Regardless, you are going to have a lot harder time convincing new suckers that bitcoins are worthwhile when they were $35 and are now $2. And there was a large sentiment expressed that bitcoins had nowhere to go but up when they were $35. I could only laugh and get squelched for telling those people they were stupid. *I* was accused of being a paid shill for predicting what eventually happened. I'm quite sure it happened without regard to anything I said. And *I* certainly didn't have anything to gain by screaming to the world that bitcoins were going to drop like a rock. Those who claimed it would hit $100 certainly had something to gain. But were they ever accused of being paid shills? Naw...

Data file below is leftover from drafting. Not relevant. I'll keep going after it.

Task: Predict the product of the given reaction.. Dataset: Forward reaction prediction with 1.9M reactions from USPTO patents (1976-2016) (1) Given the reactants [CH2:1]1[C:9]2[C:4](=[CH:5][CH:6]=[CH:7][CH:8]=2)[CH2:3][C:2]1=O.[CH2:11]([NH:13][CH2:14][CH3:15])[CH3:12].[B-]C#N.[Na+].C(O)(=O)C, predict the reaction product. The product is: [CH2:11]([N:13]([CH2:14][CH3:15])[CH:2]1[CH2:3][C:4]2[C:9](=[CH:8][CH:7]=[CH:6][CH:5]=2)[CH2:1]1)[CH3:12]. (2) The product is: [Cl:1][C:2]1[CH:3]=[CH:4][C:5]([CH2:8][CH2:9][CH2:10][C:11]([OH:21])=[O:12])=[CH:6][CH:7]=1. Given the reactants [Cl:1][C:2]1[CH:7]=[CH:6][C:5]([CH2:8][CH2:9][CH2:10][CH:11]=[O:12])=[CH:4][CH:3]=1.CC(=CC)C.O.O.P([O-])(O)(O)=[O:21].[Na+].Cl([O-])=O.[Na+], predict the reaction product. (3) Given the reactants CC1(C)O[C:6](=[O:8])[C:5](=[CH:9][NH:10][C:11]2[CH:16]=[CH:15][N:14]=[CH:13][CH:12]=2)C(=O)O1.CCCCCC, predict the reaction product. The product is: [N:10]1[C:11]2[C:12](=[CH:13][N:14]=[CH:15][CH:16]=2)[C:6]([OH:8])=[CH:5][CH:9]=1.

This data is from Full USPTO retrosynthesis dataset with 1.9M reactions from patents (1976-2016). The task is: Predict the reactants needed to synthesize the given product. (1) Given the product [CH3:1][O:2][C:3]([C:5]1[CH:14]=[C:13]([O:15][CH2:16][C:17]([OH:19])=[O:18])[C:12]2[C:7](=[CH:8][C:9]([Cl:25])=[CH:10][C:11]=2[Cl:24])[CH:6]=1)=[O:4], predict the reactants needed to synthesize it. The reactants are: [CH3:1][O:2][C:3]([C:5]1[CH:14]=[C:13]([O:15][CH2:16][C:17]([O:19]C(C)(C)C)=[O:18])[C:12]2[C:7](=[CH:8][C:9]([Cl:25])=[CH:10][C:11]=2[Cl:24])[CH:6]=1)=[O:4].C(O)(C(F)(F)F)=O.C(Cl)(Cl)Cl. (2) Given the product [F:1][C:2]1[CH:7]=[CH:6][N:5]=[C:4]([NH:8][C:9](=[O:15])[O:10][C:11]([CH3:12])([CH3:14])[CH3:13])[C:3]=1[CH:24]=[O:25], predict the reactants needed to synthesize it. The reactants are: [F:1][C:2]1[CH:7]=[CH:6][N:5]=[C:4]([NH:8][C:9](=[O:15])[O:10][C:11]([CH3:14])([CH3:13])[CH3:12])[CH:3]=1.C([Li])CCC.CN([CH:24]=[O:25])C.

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I know you won't agree with me, and I know you can't have a conversation without personal attacks so I'll end this discussion here.

I may be abrasive, but my goal is to convince people on the fence that bitcoin is a great idea with a terrible execution. I know there is no hope for convincing early adopters who believe that transferring wealth from newcomers to them is just how it has to be. I don't care. It is not you I am trying to convince. You have an interest in seeing an ungainly return on your investment; I have an interest in making sure people don't lose their money to you. Why? I don't know, maybe I just actually have a conscience.